Burda floral crossover dress

The second of my winter knit dresses is the cross-bodiced Burda WOF 06/09 #129. I’ve had my eye on this pattern ever since it came out, but I was amazed to see that no one had reviewed it yet on PR, so it’s definitely an undiscovered gem as far as I’m concerned!

I recently ordered a big batch of fabrics from Totally Fabrics (more on that later) in their 40% off everything sale including this brown floral viscose jersey print with shades of teal, fuchsia, and grey thrown in. I only ordered one metre (of 1.5m available stock) but when it turned up, it turns out they gave me the whole 1.5m rather than have an awkwardly short leftover! Score! Even so, there was no way I could squeeze this entire dress out of the yardage available, so I had to do a clever amount of fabric Tetris, shorten the hem by 2 inches, make the sleeves 3/4 length, and sew the hidden front bodice piece from a contrasting grey marl jersey.

The way the dress is constructed, you have a v-necked bodice that attaches to the gathered skirt, but then the bodice is completely covered by two drape pieces that crossover in the front and have nice gathers at the side seams. To be able to squeeze this dress out of the available fabric, I made this hidden front bodice piece out of a different fabric and it was definitely the right choice because it doesn’t show at all!

Here’s the drape pattern piece:

One thing I did notice is that the bottom of the drape gapes open a bit if you sew it exactly as intended – I fixed this by pulling the bottom a bit more into the side seam after my first fitting with basted seams. You can see my dotted line in the bottom left in the photo above showing where the actual seam line ended up. Another point about the drapes is that Burda would have you just fold back the top and bottom seam allowances and just “sew in place loosely by hand”. WTF? Seriously, on a knit, on pieces that are on show and will flip out in exactly 10 seconds? That’s just plain stupid. Fold them under and coverstitch or twin-needle stitch those babies in place. It doesn’t take away from the design of the dress at all, and everything stays in place.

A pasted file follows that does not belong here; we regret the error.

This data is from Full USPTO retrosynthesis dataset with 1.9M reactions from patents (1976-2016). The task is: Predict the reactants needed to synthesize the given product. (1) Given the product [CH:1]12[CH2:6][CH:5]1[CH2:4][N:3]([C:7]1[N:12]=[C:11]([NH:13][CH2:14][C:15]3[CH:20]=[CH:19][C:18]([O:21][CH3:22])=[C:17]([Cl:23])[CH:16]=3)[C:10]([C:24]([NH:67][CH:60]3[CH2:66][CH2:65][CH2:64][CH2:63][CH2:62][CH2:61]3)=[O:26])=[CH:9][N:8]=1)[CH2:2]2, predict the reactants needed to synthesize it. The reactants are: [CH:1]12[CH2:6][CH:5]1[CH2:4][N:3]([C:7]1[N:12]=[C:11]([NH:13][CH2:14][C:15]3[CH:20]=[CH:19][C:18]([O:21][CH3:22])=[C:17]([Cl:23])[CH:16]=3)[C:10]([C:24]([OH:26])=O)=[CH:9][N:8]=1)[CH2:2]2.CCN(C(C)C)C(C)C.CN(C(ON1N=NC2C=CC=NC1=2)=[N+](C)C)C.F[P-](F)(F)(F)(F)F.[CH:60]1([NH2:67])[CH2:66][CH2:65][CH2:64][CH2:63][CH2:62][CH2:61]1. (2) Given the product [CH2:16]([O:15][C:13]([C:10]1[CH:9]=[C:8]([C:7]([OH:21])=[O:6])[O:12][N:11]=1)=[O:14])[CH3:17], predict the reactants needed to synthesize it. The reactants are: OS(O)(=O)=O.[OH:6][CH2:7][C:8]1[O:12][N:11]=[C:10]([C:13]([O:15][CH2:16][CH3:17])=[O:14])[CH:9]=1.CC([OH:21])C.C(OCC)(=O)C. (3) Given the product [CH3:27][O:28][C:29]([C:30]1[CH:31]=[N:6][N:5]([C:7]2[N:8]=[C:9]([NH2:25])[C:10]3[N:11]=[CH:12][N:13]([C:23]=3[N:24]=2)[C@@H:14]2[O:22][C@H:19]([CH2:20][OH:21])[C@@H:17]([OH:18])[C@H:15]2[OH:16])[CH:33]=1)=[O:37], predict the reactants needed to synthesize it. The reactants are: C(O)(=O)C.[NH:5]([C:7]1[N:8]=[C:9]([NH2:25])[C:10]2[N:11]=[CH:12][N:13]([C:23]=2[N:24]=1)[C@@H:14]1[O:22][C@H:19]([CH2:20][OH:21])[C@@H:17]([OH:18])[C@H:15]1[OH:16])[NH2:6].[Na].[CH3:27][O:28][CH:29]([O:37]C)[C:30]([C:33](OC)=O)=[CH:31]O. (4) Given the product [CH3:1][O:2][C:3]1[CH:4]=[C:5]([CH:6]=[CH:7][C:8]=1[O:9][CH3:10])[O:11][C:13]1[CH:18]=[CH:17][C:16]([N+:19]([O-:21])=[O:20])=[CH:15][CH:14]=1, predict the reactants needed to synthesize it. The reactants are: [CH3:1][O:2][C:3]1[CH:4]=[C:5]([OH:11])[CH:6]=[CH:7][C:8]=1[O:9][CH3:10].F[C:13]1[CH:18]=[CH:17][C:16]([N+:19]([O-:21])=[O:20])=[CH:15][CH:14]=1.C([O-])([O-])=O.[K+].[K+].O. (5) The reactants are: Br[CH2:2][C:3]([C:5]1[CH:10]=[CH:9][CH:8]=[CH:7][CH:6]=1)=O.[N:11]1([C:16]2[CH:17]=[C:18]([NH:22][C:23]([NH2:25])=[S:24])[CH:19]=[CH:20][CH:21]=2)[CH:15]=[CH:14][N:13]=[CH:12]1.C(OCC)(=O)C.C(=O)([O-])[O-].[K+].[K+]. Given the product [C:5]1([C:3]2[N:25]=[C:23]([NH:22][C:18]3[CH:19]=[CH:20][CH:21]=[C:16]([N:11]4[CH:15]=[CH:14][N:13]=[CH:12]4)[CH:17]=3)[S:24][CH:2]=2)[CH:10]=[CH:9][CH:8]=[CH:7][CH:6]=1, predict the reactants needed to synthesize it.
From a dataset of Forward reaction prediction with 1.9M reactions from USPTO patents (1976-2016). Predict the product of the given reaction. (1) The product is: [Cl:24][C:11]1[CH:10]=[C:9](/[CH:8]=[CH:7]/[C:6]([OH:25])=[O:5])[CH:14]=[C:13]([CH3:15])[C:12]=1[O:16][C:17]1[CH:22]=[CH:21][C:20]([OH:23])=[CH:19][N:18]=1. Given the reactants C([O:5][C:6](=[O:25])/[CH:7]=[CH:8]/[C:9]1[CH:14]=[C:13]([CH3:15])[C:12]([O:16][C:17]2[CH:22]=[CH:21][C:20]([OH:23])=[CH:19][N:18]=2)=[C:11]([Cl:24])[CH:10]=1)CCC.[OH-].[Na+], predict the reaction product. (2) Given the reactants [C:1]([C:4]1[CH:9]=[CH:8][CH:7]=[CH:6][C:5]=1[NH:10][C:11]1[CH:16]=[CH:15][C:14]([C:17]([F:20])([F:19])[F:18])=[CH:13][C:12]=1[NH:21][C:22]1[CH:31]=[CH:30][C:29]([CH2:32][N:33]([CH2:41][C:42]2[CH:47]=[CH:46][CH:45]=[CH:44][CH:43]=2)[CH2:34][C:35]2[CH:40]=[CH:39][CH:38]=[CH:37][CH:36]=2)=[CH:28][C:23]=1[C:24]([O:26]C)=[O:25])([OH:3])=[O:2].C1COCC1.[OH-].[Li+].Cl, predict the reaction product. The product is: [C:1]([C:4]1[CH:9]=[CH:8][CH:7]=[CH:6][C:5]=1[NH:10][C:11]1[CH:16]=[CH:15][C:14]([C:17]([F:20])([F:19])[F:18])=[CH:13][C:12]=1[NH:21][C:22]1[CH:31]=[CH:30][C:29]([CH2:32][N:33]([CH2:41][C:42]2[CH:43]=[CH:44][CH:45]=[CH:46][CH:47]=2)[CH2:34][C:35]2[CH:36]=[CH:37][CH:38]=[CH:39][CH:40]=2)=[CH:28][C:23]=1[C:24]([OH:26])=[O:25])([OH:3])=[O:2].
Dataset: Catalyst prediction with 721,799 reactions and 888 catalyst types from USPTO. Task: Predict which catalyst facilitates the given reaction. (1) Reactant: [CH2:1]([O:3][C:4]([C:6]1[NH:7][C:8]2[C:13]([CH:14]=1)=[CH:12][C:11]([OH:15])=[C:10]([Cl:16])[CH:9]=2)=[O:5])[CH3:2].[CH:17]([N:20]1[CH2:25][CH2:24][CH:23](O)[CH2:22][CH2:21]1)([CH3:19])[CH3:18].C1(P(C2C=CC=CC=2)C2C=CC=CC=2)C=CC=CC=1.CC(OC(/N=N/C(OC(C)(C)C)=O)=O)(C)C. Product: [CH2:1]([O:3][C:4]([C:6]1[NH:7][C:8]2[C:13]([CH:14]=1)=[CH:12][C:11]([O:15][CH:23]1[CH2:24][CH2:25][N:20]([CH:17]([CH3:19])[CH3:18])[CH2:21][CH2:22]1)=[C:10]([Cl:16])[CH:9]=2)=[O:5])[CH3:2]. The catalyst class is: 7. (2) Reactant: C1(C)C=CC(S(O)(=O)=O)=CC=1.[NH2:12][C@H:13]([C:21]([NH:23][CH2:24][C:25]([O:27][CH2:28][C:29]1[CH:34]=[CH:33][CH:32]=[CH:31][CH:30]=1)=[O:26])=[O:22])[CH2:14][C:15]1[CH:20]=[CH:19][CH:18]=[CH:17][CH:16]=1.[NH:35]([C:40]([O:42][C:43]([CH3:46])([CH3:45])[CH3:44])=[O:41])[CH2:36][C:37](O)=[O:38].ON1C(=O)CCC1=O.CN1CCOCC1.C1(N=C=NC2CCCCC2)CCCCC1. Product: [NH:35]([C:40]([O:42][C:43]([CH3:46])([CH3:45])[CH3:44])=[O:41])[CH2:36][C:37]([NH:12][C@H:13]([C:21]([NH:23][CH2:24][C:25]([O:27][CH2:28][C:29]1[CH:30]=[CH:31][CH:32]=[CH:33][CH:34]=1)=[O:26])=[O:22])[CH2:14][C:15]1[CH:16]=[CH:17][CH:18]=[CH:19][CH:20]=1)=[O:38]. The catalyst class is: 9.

The other really weird thing about these instructions is that there’s a step here that I honestly have no clue what they’re trying to say: “Stitch upper front to lower front, catching a strip of fabric, about 1cm wide (cut lengthwise), on lower front, on each side of gathering.” I read this over and over, and I still have no idea what they’re on about. I just stitched the upper front to lower front with total disregard for the rest of that sentence, and my dress came together perfectly, so god knows what fiddly crap they wanted us to do there.

Despite these two complaints about Burda’s methods, I really cannot find fault with the pattern whatsoever, and it is just SO flattering to wear. Honestly, those drapes really cinch in the natural waist and add nice gathering to the bustline while the nice V neck draws the eye downward. The neckline isn’t very low for Burda’s standards, but if you have issues with it nonetheless, it’s really easy to just redraw the V-neck of the inner bodice to be higher and create a faux-camisole look instead.

(In case it isn’t obvious – you really, really don’t need a zipper on this dress. Cut the back on a fold and make your life a hundred times easier!)

Really truly, I can’t believe I haven’t made this dress before, and I’m astonished no one else I’ve seen online has, either. It’s a really quick, really flattering knit dress that works for all seasons, and I might even go as far as say this is my favourite pattern Burda have published this year. It’s that good!

Oh, and about that Totally Fabrics haul – the full collection is on the left (that stretch houndstooth is my next victim, fyi), but as I was prewashing half of it, the other half were lying in wait on the craft table in our saloon. Bosco isn’t normally allowed up there, but he just lokoed so cute and cozy nestled in my wool tweed suiting that I just couldn’t yell at him to get down…

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